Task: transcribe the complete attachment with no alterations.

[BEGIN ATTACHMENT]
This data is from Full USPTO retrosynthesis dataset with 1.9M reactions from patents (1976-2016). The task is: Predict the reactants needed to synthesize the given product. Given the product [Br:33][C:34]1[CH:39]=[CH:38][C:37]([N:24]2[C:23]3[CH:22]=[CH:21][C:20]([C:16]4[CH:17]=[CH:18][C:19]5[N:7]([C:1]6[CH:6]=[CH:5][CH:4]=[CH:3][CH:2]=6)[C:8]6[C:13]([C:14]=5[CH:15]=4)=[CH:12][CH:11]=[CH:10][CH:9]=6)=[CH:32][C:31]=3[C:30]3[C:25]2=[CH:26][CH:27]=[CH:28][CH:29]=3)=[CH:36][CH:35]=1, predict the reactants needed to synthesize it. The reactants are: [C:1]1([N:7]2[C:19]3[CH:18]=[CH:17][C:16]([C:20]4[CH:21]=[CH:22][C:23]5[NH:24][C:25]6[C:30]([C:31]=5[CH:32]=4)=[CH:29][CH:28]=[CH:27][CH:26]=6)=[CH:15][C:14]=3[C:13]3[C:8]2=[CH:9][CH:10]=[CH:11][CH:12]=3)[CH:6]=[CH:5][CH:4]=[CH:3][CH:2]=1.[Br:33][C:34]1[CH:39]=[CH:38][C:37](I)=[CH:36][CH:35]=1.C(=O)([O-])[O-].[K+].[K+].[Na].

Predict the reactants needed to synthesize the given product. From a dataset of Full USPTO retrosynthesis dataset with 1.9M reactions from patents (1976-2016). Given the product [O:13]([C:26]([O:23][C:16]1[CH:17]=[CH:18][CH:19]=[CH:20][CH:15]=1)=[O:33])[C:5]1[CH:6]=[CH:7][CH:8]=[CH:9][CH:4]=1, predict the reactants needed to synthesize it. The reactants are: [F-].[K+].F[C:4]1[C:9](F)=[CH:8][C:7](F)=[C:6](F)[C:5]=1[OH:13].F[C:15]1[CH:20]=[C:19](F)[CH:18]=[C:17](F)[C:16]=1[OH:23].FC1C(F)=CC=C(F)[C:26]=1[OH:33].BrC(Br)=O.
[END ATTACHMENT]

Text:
This data is from Full USPTO retrosynthesis dataset with 1.9M reactions from patents (1976-2016). The task is: Predict the reactants needed to synthesize the given product. Given the product [Br:33][C:34]1[CH:39]=[CH:38][C:37]([N:24]2[C:23]3[CH:22]=[CH:21][C:20]([C:16]4[CH:17]=[CH:18][C:19]5[N:7]([C:1]6[CH:6]=[CH:5][CH:4]=[CH:3][CH:2]=6)[C:8]6[C:13]([C:14]=5[CH:15]=4)=[CH:12][CH:11]=[CH:10][CH:9]=6)=[CH:32][C:31]=3[C:30]3[C:25]2=[CH:26][CH:27]=[CH:28][CH:29]=3)=[CH:36][CH:35]=1, predict the reactants needed to synthesize it. The reactants are: [C:1]1([N:7]2[C:19]3[CH:18]=[CH:17][C:16]([C:20]4[CH:21]=[CH:22][C:23]5[NH:24][C:25]6[C:30]([C:31]=5[CH:32]=4)=[CH:29][CH:28]=[CH:27][CH:26]=6)=[CH:15][C:14]=3[C:13]3[C:8]2=[CH:9][CH:10]=[CH:11][CH:12]=3)[CH:6]=[CH:5][CH:4]=[CH:3][CH:2]=1.[Br:33][C:34]1[CH:39]=[CH:38][C:37](I)=[CH:36][CH:35]=1.C(=O)([O-])[O-].[K+].[K+].[Na].

Predict the reactants needed to synthesize the given product. From a dataset of Full USPTO retrosynthesis dataset with 1.9M reactions from patents (1976-2016). Given the product [O:13]([C:26]([O:23][C:16]1[CH:17]=[CH:18][CH:19]=[CH:20][CH:15]=1)=[O:33])[C:5]1[CH:6]=[CH:7][CH:8]=[CH:9][CH:4]=1, predict the reactants needed to synthesize it. The reactants are: [F-].[K+].F[C:4]1[C:9](F)=[CH:8][C:7](F)=[C:6](F)[C:5]=1[OH:13].F[C:15]1[CH:20]=[C:19](F)[CH:18]=[C:17](F)[C:16]=1[OH:23].FC1C(F)=CC=C(F)[C:26]=1[OH:33].BrC(Br)=O.